The Muslim Leadership Initiative (MLI) was launched in summer 2013 under the directorship of Imam Abdullah Antepli and Yossi Klein Halevi. The program invites North American Muslims to explore how Jews understand Judaism, Israel, and Jewish peoplehood. The program also encourages participants to experience how Palestinians, both inside and outside Israel, identify themselves, while exploring the issues of ethics, faith, and practice.
MLI seeks to expand participants' critical understanding of the complex religious, political, and socioeconomic issues facing people in Israel and Palestine. This is achieved through a rigorous academic curriculum and exposure to diverse narratives.
The program attracts emerging religious and intellectual Muslim leaders - including clergy, chaplains, journalists, academics, entrepreneurs, and cultural figures.
Conducted over the course of a 13-month period, the curriculum comprises an orientation session, two 12-day seminars held in Jerusalem during consecutive years, two mid-year retreats in North America, and monthly long-distance learning.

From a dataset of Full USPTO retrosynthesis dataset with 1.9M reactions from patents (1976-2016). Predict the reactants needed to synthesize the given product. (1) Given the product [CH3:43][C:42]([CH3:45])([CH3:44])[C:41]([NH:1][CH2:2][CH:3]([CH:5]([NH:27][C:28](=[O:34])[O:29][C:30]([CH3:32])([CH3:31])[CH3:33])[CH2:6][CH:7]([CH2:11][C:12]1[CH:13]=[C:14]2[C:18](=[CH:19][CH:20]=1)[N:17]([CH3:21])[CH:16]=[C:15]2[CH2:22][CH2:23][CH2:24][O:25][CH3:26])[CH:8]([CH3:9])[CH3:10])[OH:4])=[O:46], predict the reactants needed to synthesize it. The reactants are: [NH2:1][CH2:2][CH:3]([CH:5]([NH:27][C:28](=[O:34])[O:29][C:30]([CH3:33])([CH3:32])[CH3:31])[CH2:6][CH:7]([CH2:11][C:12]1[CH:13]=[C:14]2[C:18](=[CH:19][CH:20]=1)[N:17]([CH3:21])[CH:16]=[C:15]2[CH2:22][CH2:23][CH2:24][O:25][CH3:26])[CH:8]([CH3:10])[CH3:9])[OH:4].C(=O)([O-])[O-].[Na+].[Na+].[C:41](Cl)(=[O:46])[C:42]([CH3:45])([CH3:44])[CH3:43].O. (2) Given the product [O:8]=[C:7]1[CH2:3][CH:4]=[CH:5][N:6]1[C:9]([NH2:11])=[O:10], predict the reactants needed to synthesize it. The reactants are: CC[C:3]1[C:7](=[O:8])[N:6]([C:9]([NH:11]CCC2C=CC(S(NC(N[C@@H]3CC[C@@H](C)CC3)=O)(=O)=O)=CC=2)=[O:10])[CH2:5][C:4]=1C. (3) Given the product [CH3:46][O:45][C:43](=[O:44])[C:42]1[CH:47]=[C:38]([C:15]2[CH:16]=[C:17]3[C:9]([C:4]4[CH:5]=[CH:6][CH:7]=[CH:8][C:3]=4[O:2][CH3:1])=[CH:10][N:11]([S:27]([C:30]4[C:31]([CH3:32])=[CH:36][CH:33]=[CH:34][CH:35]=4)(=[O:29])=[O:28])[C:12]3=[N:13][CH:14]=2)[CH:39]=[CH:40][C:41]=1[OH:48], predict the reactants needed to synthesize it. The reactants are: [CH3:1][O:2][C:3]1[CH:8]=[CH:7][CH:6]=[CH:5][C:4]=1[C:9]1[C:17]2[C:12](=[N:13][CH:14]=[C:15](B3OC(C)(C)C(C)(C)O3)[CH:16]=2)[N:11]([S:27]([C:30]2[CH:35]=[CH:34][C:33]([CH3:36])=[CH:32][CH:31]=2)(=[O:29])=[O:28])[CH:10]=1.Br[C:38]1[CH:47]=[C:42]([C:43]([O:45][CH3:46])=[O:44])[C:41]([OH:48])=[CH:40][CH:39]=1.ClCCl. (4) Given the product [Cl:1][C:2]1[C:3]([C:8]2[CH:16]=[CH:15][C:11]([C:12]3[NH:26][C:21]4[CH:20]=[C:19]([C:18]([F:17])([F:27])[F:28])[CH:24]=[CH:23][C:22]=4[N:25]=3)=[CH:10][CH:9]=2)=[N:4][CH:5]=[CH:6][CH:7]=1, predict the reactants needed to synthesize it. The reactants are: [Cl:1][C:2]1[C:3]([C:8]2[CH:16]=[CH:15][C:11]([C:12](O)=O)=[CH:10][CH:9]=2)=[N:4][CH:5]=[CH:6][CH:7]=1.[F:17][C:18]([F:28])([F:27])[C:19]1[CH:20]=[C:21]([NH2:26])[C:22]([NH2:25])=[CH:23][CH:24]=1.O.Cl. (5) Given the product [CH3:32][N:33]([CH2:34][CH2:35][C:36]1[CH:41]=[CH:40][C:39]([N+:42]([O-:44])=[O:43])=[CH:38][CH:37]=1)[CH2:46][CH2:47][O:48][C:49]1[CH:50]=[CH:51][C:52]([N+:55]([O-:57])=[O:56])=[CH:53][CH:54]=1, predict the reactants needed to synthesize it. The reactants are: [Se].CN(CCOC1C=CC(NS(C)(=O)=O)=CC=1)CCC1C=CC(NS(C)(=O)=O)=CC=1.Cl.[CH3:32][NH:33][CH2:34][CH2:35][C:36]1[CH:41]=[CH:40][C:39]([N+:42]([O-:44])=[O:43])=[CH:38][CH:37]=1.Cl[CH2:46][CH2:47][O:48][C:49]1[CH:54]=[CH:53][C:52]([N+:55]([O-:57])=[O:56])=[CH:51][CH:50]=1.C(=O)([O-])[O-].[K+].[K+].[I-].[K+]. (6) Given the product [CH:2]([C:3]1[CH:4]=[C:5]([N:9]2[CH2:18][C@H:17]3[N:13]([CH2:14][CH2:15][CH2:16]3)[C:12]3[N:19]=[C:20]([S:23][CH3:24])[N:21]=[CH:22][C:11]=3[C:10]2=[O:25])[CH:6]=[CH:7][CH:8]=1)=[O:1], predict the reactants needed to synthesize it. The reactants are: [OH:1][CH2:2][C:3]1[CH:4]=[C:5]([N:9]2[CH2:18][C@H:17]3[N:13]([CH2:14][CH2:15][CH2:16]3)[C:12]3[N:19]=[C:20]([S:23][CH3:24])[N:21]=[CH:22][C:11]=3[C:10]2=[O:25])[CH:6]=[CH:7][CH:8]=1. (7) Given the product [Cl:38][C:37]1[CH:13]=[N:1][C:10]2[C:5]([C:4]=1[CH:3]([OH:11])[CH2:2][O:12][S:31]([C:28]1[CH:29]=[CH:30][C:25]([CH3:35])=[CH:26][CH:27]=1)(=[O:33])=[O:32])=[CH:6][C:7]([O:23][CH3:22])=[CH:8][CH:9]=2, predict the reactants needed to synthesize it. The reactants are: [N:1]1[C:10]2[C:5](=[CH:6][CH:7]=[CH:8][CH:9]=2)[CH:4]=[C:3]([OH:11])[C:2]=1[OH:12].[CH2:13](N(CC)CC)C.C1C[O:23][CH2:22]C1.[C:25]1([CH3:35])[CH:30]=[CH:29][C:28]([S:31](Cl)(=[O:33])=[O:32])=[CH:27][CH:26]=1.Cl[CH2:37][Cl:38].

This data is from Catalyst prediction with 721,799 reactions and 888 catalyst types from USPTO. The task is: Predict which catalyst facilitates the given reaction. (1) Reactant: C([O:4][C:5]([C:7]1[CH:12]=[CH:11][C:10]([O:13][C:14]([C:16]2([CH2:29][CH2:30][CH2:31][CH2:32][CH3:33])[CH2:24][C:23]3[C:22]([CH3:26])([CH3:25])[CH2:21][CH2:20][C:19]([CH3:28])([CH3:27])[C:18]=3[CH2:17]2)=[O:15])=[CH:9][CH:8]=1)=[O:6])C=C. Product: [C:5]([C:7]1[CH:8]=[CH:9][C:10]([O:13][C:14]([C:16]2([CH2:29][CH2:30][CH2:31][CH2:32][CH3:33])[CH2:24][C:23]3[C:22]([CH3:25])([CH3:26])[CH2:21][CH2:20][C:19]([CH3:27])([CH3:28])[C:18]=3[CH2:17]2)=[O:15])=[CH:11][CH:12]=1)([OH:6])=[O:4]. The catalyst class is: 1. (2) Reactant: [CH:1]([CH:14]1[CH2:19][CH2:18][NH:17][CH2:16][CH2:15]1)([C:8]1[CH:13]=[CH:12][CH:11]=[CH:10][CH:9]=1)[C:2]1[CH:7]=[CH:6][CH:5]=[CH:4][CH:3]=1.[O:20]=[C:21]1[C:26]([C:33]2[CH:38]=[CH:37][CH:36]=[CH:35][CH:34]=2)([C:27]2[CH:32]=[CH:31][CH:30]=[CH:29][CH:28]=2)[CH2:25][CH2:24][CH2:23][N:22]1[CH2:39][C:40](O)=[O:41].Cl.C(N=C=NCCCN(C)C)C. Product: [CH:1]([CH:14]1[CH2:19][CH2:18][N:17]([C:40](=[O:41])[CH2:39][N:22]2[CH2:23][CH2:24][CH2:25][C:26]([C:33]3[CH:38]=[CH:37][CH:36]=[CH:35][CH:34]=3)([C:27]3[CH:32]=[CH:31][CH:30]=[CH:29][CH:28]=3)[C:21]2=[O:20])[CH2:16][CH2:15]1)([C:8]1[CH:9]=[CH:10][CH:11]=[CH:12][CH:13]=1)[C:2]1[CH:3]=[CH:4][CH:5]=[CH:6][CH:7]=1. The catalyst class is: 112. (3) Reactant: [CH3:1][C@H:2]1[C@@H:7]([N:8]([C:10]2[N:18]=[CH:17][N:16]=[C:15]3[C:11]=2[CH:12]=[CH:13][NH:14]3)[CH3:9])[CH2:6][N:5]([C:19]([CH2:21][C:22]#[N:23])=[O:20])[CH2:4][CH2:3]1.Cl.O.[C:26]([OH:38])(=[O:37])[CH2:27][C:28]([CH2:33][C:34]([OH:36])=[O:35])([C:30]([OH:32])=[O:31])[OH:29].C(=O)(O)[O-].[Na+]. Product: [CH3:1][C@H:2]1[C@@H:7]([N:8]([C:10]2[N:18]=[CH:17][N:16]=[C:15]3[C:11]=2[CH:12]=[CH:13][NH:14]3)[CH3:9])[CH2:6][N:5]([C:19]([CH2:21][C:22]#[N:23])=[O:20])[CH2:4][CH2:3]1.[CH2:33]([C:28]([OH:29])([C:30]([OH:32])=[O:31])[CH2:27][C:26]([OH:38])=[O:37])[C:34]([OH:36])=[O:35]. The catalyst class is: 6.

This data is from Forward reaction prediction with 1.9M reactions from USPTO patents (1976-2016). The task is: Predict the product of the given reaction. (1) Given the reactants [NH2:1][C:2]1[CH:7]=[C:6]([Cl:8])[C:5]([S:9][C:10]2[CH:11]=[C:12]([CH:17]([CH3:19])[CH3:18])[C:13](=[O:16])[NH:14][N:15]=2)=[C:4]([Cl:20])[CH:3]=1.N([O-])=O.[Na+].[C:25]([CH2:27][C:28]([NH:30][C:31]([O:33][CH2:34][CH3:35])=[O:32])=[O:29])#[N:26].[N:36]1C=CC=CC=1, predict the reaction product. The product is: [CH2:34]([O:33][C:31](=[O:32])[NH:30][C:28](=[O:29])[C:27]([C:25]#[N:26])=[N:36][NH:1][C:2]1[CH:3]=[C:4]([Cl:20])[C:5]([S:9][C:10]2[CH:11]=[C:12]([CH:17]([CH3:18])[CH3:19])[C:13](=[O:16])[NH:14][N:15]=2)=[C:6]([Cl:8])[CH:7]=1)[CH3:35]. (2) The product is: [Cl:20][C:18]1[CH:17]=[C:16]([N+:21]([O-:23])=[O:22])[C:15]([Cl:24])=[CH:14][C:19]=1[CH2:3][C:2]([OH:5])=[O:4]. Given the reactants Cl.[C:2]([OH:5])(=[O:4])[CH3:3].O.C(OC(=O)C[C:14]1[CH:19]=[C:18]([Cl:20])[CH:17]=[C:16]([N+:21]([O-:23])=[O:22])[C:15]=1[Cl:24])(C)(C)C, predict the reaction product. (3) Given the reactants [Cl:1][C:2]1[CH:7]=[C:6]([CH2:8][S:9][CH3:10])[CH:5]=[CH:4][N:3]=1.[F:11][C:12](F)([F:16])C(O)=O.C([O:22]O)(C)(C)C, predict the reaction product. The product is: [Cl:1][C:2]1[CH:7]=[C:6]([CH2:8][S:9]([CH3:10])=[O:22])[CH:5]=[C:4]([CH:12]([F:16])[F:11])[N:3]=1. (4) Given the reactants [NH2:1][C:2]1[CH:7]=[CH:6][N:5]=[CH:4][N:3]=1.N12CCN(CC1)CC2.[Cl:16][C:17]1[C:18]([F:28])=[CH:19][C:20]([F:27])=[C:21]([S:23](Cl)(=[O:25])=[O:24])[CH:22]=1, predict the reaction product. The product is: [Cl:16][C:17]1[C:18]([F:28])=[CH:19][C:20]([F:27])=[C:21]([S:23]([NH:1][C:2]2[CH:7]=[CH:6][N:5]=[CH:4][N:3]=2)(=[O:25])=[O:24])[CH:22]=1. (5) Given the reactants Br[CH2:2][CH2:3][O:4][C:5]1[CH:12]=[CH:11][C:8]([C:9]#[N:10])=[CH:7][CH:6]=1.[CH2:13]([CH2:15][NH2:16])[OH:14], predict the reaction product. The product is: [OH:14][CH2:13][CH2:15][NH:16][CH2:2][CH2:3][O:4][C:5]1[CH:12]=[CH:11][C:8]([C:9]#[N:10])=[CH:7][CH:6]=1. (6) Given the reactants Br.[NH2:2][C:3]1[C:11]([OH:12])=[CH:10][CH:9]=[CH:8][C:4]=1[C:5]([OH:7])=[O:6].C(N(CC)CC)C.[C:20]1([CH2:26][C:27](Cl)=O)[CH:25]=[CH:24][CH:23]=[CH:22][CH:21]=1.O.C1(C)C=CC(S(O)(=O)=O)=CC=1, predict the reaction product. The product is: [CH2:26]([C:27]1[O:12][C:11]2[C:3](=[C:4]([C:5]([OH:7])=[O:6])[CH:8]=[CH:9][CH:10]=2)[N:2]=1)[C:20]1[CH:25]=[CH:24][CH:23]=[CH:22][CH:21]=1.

The MLI curriculum, entitled, Encountering Israel: Foundations of Peoplehood and Faith, is the same academic program provided by the Hartman Institute to rabbis, Jewish community leaders, and Christian leaders, with an added emphasis on exposure to the Palestinian community both inside and outside of Israel.
This program comprises three units that address different aspects of Judaism and Jewish life. It presents classical and contemporary sources that demonstrate how Judaism relates to peoplehood and land.
It also includes in-depth examination of the impact on the identity of both Jews and Palestinians through the lens of the Israeli-Palestinian conflict.
Participants travel to various cities in the West Bank, as well as to northern Israeli Arab communities, where they interact with Muslim religious leaders, educators, students, and activists.
Hosted at the Hartman Institute's campus in Jerusalem, the program provides participants with the opportunity to visit religious and historic sites, as well as to engage with local residents of Jewish, Muslim, and Christian faith traditions.
To forge deeper and more nuanced relationships between the Muslim and Jewish communities in North America, through an understanding of how Jews relate to religion, peoplehood, and Israel.
To advance the personal growth of participants by increasing their knowledge about Judaism, the Jewish people, and the complex realities of the region.